What does Isaiah 7:14 mean?
Posted July 17, 2009on:
Ask any crowd of OT scholars and before you get any answers to your question, you’ll be told most emphatically that it doesn’t mean Isaiah was prophesying the birth of Jesus. The context of the passage and the historical situation of Isaiah will be invoked, and any hint of a New Testament reference will be stamped on before the words are out of your mouth. Isaiah, of course, had not read Matthew’s gospel, nor was his concern for events that were to happen hundreds of years after his death. And so, as we read Isaiah’s prophesy, we ought not to let our knowledge of later history or later texts shape our reading.
The problem is, of course, that we do. We have to be told not to. We have to be chastised and corrected for ‘reading the New Testament back into the Old Testament.’ We have to consciously set aside our Christian understanding and try to recreate the mindset of the original author and hearers, to discover what the prophesy might have meant to them. We are taught to travel back to Corinth, as Dick Lucas likes to call it.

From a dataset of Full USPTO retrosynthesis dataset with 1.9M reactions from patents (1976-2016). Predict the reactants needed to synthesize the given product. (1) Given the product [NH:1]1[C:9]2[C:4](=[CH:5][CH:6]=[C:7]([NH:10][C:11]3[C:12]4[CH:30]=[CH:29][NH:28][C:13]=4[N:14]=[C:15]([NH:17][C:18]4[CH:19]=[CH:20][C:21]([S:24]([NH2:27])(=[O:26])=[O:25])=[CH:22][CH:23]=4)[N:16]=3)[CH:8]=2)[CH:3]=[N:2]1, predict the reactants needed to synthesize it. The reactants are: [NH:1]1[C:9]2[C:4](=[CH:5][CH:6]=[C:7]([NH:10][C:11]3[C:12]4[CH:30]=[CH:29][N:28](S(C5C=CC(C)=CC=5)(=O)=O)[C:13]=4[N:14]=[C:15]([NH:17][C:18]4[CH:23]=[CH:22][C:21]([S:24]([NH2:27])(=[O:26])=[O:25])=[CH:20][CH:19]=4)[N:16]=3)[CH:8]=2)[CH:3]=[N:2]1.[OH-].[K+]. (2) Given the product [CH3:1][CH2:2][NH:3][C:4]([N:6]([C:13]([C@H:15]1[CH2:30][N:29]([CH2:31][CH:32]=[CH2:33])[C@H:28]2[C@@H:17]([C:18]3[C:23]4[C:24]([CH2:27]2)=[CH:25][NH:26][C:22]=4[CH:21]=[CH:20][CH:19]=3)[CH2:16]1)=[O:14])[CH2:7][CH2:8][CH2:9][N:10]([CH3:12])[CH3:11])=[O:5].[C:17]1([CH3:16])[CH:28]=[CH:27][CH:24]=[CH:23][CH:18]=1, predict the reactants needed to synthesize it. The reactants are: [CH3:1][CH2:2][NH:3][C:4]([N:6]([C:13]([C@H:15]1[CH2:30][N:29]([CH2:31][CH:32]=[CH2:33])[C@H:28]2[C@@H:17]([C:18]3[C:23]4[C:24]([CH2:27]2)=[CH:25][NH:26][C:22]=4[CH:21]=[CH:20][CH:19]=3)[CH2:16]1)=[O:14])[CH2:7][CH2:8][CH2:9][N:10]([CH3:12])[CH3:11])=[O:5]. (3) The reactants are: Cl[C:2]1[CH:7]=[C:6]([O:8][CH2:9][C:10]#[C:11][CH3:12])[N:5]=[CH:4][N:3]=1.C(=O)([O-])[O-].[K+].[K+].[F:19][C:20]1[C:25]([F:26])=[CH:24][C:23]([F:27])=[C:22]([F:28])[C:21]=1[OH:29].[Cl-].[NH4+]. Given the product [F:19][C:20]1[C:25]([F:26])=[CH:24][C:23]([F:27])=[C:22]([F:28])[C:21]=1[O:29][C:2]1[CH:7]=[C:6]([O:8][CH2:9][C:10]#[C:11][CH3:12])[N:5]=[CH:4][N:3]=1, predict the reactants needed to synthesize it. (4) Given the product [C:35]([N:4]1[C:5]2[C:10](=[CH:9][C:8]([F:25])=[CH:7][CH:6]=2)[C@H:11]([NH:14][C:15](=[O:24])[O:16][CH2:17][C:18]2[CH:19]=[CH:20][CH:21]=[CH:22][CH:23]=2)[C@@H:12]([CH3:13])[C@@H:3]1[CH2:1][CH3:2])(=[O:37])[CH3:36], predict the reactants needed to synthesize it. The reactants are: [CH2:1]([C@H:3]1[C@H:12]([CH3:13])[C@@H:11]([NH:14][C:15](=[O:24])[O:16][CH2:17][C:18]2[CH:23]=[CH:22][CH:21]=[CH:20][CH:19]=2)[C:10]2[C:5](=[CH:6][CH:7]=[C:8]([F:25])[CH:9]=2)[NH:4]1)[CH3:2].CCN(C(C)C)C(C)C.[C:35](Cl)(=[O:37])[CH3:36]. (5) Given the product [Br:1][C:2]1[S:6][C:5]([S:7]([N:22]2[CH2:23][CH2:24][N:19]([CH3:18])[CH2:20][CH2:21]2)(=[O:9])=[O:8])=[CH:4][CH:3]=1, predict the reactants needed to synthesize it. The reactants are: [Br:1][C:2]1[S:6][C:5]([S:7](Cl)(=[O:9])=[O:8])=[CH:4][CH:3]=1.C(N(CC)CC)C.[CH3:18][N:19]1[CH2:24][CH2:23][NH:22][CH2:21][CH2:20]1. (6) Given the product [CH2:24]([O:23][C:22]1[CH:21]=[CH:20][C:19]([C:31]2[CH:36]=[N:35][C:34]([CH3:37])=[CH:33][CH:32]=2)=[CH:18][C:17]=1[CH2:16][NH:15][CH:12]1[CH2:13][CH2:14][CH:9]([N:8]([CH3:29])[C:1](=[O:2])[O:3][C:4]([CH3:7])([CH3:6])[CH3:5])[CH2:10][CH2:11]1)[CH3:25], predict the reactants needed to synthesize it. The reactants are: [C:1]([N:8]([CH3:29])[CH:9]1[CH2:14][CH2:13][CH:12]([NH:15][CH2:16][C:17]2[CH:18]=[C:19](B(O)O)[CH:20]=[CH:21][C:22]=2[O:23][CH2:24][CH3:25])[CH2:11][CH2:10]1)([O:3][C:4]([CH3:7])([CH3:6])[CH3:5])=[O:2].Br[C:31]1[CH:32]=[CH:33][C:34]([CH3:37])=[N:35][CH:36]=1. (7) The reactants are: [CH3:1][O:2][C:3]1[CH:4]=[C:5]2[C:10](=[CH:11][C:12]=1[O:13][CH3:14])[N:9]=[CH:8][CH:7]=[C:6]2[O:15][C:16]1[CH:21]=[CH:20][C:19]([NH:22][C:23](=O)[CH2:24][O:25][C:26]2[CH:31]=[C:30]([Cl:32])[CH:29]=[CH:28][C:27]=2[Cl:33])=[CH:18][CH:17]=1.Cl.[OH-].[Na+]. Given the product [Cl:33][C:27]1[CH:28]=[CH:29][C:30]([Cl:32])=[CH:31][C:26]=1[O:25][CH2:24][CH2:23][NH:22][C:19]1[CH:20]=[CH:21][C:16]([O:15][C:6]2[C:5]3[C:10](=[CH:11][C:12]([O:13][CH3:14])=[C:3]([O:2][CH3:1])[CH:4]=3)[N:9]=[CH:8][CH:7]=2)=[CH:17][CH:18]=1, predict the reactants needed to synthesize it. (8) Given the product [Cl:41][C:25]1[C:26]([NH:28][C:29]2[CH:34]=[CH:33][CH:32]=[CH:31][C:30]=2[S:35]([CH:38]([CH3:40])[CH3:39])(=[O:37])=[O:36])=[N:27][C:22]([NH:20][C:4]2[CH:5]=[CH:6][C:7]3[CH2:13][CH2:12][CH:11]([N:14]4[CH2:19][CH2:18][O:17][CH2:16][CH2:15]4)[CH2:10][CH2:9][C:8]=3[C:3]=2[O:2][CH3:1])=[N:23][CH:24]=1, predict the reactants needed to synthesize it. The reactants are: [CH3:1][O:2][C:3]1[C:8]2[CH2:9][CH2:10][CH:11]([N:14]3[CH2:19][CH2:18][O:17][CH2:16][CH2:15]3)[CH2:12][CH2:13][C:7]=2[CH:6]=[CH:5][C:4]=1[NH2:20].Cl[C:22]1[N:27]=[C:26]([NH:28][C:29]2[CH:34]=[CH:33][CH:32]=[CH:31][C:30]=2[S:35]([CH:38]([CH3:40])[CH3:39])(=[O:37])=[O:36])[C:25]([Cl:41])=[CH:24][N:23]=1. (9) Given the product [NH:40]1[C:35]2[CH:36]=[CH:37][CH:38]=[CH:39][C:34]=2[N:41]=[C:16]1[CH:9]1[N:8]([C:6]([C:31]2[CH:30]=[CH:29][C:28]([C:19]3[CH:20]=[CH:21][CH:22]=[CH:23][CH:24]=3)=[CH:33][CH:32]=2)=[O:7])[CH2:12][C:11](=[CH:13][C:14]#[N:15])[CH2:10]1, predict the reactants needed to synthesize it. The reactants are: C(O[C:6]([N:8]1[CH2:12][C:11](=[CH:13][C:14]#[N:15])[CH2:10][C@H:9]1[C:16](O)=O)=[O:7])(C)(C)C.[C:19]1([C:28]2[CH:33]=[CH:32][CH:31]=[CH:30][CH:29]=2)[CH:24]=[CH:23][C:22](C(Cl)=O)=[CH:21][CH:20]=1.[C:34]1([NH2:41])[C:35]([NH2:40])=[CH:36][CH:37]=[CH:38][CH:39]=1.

What is not altogether clear to me is why. Why is it more important to try to discover what a text once meant, than to understand what it means now? A text like Isaiah 7:14 does mean something different now from what it first meant, precisely because of its later association with the birth of Jesus. Its re-use in a later text adds new layers of meaning, new associations, new connotations, to the older text. That’s not to say that the later text completely over-rides the earlier meanings and the original context, but it certainly develops and influences the meaning which the text now holds.
So when I read Isaiah 7:14, I will always think of Matthew 1:23. And I will be glad that the canonical context of Isaiah includes a later text which appropriates this verse in a new – and more glorious – way. And I will be glad to be a Christian reader of the prophesy, rather than an ancient Israelite facing the threat of the Assyrian army. I will be glad to sing hymns celebrating Emmanuel, God with us, and know that to be true not only partially for the Israelites as they faced their enemies, but wholly, wonderfully, perfectly true for us all in the person of Christ. That’s what Isaiah 7:14 means when I read it as part of the canon and from the standpoint of a Christian believer, in community with the church as it has read the scriptures throughout the ages. And it seems to me that meaning is at least as valid as any other.
Is that Isaiah’s meaning or is that Matthew’s meaning? It’s both. Or, probably better, neither. It’s the bible’s meaning, which is always more than the sum of its parts.
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